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Claim struck out - claimant trying to re-issue (abuse of process)- then read on


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PI claim re-issued after first set of proceedings had been struck out for failure to serve in time is itself struck out as an abuse of process: Dixie v British Polythene 8.7.09 HHJ Mitchell, Central London County Court.

 

13/07/2009

 

Personal Injury

Steven Snowden appeared for the Defendant before His Honour Judge Mitchell (Designated Civil Judge for London) who in a reserved judgment held that it is an abuse of process to begin a second set of proceedings when an earlier action on the same facts and causes of action had been struck out for failure properly to serve the Claim Form. That was so even when the second action was issued after the expiry of the limitation period and the Claimant was seeking to obtain an extension under s.33 of the Limitation Act and to rely on the decisions of Horton v Sadler, Richardson v Watson and Leeson v Marsden.

In the case of Dixie v British Polythene, the facts were as follows. The Claimant suffered an accident at work on 27.2.05. He instructed solicitors in August 2005 and liability was admitted by the Defendant's insurers in October 2005. The Claim Form was issued only five days within the primary limitation period and no attempt at service was made until more than two weeks after the last day of the four-month period for service. Despite opposition from the Claimant, the Defendant's application to strike out those proceedings was successful. CPR 7.5 provided a period of four months which was to be strictly enforced. The Claimant was not able to bring the action within any exception.

Two weeks later, the Claimant issued further proceedings claiming exactly the same damages, based on exactly the same facts and causes of action. Those Particulars of Claim expressly recognised that the first set of proceedings had been struck out, that this set was out of time and that an extension of time under s.33 of the Limitation Act would be necessary. The Defendant applied to strike this set of proceedings out as an abuse of process.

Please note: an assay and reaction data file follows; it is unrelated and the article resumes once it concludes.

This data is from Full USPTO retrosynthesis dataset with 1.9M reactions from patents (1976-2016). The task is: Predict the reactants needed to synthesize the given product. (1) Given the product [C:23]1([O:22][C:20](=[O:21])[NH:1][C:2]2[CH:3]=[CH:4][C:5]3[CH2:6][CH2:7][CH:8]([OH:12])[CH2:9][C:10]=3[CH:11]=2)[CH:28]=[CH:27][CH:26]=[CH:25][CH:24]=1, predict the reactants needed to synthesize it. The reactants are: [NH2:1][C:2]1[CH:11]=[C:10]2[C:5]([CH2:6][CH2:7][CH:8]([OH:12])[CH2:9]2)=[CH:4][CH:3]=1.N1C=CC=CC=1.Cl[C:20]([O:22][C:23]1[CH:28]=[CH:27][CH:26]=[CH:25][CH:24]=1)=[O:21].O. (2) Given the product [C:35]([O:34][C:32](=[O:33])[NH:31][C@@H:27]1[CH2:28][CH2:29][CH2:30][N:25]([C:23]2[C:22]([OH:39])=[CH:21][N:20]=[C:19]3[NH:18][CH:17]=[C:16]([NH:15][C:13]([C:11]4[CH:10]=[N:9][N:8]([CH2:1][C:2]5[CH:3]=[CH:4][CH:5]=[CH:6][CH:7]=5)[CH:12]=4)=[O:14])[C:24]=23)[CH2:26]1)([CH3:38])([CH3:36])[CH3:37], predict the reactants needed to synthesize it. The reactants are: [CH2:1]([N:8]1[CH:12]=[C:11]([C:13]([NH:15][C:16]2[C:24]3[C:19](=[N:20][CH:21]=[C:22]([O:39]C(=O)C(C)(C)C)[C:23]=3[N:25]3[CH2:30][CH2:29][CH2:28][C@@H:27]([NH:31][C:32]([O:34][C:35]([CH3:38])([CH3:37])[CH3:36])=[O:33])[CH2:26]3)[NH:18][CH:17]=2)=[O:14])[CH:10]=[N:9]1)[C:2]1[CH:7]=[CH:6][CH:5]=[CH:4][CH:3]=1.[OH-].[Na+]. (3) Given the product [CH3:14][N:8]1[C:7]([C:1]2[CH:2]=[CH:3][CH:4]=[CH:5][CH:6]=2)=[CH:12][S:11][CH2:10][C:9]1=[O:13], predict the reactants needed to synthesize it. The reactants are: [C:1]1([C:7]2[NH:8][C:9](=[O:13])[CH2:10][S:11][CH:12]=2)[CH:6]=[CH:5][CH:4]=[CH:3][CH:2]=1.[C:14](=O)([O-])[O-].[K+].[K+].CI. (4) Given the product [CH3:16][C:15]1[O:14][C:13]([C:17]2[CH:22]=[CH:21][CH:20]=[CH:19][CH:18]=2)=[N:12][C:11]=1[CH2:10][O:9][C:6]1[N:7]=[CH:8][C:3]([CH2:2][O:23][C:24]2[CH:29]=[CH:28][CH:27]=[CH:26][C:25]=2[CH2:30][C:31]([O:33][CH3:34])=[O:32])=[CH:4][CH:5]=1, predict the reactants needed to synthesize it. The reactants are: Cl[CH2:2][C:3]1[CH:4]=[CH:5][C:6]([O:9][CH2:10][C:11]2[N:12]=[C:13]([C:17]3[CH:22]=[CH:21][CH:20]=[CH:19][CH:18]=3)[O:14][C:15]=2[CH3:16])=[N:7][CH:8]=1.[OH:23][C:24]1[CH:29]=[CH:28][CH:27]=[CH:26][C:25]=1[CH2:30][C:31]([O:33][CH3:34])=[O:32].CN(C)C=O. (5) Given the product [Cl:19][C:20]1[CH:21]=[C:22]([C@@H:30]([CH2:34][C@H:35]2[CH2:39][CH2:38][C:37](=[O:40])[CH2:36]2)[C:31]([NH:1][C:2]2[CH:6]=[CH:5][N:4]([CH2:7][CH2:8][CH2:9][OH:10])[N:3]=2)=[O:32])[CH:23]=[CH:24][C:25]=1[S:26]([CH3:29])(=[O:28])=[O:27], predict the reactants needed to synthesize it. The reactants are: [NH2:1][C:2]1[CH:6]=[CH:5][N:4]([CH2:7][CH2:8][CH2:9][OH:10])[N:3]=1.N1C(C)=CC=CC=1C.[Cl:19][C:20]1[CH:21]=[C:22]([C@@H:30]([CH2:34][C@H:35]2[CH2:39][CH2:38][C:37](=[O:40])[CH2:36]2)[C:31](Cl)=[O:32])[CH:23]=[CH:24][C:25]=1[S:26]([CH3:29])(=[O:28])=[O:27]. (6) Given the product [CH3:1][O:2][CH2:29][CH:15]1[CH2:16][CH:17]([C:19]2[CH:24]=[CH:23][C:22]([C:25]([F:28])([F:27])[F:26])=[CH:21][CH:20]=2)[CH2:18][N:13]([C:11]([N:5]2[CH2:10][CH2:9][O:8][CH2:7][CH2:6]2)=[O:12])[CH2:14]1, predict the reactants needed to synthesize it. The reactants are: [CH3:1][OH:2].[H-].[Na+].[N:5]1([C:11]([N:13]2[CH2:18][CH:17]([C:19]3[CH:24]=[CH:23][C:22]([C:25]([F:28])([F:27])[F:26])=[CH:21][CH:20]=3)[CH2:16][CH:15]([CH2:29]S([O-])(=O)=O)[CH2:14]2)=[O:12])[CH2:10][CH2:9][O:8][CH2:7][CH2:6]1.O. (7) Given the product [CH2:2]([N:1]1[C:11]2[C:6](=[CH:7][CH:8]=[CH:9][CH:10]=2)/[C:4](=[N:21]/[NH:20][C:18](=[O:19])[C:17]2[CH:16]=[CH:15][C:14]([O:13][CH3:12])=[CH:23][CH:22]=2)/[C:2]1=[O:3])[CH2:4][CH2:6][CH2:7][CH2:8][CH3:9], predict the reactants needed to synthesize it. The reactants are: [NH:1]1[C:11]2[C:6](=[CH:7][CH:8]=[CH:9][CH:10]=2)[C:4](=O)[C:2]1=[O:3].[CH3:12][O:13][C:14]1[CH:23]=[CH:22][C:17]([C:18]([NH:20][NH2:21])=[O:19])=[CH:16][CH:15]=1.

In a reserved judgment the Judge accepted that:

  • 1. Whether conduct amounted to an abuse of process was not a matter of discretion - it either was or was not.
  • 2. The Court of Appeal had in a long line of decisions commencing with Vinos v Marks & Spencer and running through Anderton v Clwyd and Hashtroodi v Hancock emphasised that the time limit for service of the Claim Form was important and was to be strictly observed; that in general three years to issue and four months to serve was plenty of time; and that it was only in the most exceptional cases that service would be dispensed with or any retrospective extension of time given. Practitioners ought to have been well aware of the need to serve in time, and of the high price to be paid if they did not.
  • 3. It could not have been the implied intention of the House of Lords in Horton that those decisions were all to become redundant.
  • 4. It was settled law that where a first action had been stuck out for breach of a peremptory order or as an abuse of process, issuing a second action on the same facts would be an abuse of process.
  • 5. Cases where the first action was struck out for failure to serve properly were analogous to cases of breach of a peremptory order.
  • 6. The Limitation Act (and the cases of Horton and Richardson dealing with s.33) sought to regulate the position as between the parties - considering what was equitable between them. Questions of abuse of process were more fundamental, and dealt with how a party behaved towards the Court.
  • 7. The cases of Horton and Richardson therefore did not answer the question of whether the second action in this case was an abuse of process.
  • 8. That view was consistent with the case of Collins v CPS Fuels Ltd, in which the first action was struck out for failure to comply with an unless order and the second action, even though still time within the Limitation Act, was struck out.
  • 9. Leeson v Marsden was distinguishable and/or wrongly decided on the basis of a concession that the Court in that case should treat the question of abuse of process and the s.33 decision as both involving the same exercise of discretion. Further, the Court in that case had not been referred to the numerous Court of Appeal cases on failure to serve properly.
  • 10. In all the circumstances, the issue of the second action in this case was an abuse of process.

Recognising the importance of his decision and the likelihood that the point would occur in other cases, the Judge gave the Claimant permission to appeal and ordered that the appeal be "leapfrogged" to the Court of Appeal.